Local Interests
40
Points
Local Interests 09/25/12 - 09:51 am
2
0
Solyndra is GOP red herring

Georgia needs to quit blaming the federal government and pull itself up by its own bootstraps. Solar power is incredibly obvious. State lawmakers should act like they talk and remove regulations dis-allowing healthy competition in the energy markets. It is good for energy rates and good for Georgia residents. Oh, and incidentally, it is good for the environment and for moving toward energy independence.

Insider Information
4009
Points
Insider Information 09/25/12 - 10:57 am
1
1
I'm all for it if it doesn't

I'm all for it if it doesn't involve my money. We don't need to get Solyndra-ized again.

And, by the way, don't fool yourself. "Green energy" is all about the green in your wallet and not about some myth about saving the planet.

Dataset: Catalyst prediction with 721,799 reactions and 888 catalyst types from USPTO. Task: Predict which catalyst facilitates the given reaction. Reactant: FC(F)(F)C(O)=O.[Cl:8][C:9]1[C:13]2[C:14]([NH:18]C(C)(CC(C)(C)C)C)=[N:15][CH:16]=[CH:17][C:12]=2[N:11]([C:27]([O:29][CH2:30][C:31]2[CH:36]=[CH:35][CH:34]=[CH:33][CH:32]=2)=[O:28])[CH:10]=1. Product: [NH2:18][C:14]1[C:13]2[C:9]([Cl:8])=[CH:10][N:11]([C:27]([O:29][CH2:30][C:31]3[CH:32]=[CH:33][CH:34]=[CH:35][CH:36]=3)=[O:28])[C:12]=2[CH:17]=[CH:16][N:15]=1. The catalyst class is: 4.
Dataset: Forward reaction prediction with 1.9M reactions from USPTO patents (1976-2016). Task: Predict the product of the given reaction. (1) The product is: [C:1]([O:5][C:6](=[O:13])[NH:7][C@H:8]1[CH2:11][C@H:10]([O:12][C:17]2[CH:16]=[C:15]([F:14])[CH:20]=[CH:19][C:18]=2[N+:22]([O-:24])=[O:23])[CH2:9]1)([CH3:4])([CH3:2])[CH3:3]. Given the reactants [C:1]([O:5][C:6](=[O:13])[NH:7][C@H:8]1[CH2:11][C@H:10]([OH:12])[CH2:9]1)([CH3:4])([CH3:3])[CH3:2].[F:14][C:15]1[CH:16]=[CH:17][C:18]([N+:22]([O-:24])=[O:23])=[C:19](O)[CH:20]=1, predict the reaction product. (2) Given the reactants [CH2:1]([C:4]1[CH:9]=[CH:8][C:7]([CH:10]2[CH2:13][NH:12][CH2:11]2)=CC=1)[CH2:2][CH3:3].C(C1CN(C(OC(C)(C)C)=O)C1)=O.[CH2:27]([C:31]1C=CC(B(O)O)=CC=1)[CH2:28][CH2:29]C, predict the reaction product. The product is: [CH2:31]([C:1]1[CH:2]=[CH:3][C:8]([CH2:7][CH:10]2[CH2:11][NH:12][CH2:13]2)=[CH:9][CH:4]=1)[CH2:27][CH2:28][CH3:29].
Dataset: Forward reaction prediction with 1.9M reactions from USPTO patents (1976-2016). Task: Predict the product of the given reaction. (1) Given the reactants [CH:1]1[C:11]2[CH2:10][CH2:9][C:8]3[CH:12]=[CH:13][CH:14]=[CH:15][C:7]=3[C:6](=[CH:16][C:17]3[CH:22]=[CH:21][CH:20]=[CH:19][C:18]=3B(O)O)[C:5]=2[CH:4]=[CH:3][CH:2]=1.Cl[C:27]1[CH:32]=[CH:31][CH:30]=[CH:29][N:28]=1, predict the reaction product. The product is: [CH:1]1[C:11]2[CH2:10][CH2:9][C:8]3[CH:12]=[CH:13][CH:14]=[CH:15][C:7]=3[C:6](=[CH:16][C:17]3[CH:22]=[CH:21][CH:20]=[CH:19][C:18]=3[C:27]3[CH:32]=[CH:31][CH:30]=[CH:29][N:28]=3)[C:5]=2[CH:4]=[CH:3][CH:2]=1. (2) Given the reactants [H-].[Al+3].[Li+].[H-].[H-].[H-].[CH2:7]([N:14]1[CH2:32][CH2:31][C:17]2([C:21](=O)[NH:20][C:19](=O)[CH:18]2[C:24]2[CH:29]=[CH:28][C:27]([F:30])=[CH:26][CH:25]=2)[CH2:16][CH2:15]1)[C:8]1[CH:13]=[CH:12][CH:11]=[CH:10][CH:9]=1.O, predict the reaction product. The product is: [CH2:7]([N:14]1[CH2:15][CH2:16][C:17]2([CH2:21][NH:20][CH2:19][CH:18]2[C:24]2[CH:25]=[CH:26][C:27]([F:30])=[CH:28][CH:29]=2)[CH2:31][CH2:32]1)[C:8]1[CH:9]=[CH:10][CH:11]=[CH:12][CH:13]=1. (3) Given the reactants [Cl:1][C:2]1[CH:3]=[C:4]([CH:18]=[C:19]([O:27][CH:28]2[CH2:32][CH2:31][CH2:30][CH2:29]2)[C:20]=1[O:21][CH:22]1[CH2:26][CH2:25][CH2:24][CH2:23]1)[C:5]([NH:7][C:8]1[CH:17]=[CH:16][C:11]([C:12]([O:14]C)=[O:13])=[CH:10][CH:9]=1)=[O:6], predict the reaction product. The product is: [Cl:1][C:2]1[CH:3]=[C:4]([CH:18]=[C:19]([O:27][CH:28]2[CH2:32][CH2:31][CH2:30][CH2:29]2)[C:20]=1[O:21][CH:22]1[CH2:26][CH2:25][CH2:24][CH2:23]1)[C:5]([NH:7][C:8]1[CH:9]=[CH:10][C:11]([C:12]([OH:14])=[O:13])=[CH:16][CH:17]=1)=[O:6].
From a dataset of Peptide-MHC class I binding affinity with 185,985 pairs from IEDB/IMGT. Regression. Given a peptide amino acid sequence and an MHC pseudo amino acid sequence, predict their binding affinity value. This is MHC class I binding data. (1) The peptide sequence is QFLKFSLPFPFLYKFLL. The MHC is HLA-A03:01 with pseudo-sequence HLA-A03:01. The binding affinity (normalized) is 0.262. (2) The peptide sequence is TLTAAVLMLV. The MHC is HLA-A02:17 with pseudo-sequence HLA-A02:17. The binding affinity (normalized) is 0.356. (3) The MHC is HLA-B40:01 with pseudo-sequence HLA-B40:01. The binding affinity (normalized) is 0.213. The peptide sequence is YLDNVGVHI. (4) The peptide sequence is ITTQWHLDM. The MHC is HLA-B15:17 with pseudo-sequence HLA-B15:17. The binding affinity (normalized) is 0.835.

David Parker
7923
Points
David Parker 09/25/12 - 12:32 pm
1
0
If you can fry an egg one of

If you can fry an egg one of the green electric transformers 3 months out of the year, why waste all that energy? If they don't want GaSU to dip into the revenue potential, just develop it yourself.

@Ga Power

Little Lamb
43943
Points
Little Lamb 09/25/12 - 04:54 pm
0
1
Too Simplistic

Once GaSU's electrons get put into Georgia Power's grid, you lose control of the electrons. They get blended in to Ga. Power's electrons. How would Ga. Power know how much to charge a customer when they get some GaSU electrons and some of Ga. Power's electrons?

Techfan
6461
Points
Techfan 09/26/12 - 03:33 am
0
0
"These guys want to change

"These guys want to change the law to something tailor-made to fit them," See: Southern Company. They didn't use 77 lobbyists on Ga. SB-31 over Plant Vogtle as a community outreach program for unemployed lobbyists. Especially interesting since we only have 56 State Senators.